You live better than anyone in human history. Your chances of living out a full life are very high compared to your ancestors.
A mobile phone in your pocket that displays all information of the known world. A market nearby that contains a selection of fresh foods from around the world during every season. Your risk of being sold into slavery or a violent death are small. The A/C works in the summer and the heater in the winter. The hardships of today, pale in comparison to our forefathers.
With all this goodness, how do you push your comfort boundaries?
The popularity of Obstacle Course Races reveals our collective desire to challenge our physical and mental capabilities beyond sitting in a cubical writing code for days on end.
CEO and co-founder of AngelList, Naval Ravikant, stated, "All greatness comes from suffering." How are you suffering in the pursuit of greatness?
Intentionally submitting ourselves to incremental suffering can build a tolerance for discomfort and willingness to push through difficult times.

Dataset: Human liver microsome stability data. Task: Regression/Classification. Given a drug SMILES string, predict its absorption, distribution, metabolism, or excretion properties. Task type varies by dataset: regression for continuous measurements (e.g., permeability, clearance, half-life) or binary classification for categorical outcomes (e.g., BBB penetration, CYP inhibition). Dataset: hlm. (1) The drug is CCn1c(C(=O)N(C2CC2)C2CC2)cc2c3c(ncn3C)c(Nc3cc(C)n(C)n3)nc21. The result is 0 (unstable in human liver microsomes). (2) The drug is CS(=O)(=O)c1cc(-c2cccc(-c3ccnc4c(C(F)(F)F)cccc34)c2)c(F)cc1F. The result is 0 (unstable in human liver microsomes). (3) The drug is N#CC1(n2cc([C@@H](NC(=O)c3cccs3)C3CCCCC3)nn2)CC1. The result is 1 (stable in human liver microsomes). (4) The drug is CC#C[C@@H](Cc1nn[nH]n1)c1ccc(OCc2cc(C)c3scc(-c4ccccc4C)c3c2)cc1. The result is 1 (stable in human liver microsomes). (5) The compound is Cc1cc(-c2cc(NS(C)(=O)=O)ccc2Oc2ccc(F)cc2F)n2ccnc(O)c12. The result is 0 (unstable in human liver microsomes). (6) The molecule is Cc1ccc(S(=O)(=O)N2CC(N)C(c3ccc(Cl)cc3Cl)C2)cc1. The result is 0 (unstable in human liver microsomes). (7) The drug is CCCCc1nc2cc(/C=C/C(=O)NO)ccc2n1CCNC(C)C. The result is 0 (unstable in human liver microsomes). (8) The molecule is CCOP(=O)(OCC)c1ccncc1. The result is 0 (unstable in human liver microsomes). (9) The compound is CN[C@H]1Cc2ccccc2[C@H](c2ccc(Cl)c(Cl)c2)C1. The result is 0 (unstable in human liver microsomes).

How do you dabble with suffering?
Fasting (weekly or sustained)
Cold exposure (cryotherapy or ice baths)
Late night studies
Caloric restriction (sustained)
Long hours at work
Other examples challenge the senses without the physical strain:
Sensory deprivation (float tanks)
Retreat (silent or meditation)
I land somewhere in the middle with barefoot walks in the woods. The gravel and stones are uncomfortable, but waking-up the 7,000 nerve endings in each foot is invigorating. Suffering happens if I don't wash my feet before climbing into clean sheets.
Author, Tim Ferriss implements a recommendation, Seneca wrote to his student Lucilius, "Set aside a certain number of days, during which you shall be content with the scantiest and cheapest fare... saying to yourself the while: "Is this the condition that I feared?" Tim regularly submits himself to distress and has concluded, "Suffer a little regularly, and you often cease to suffer."
How do you push back against your preferences to embrace discomfort?
What current inconvenience can you reframe and embrace as a tool for "suffering?"
Where do you expect to grow from this experience?
Revisit this question after your experience to determine how you were right; it may have taught you more than you expected.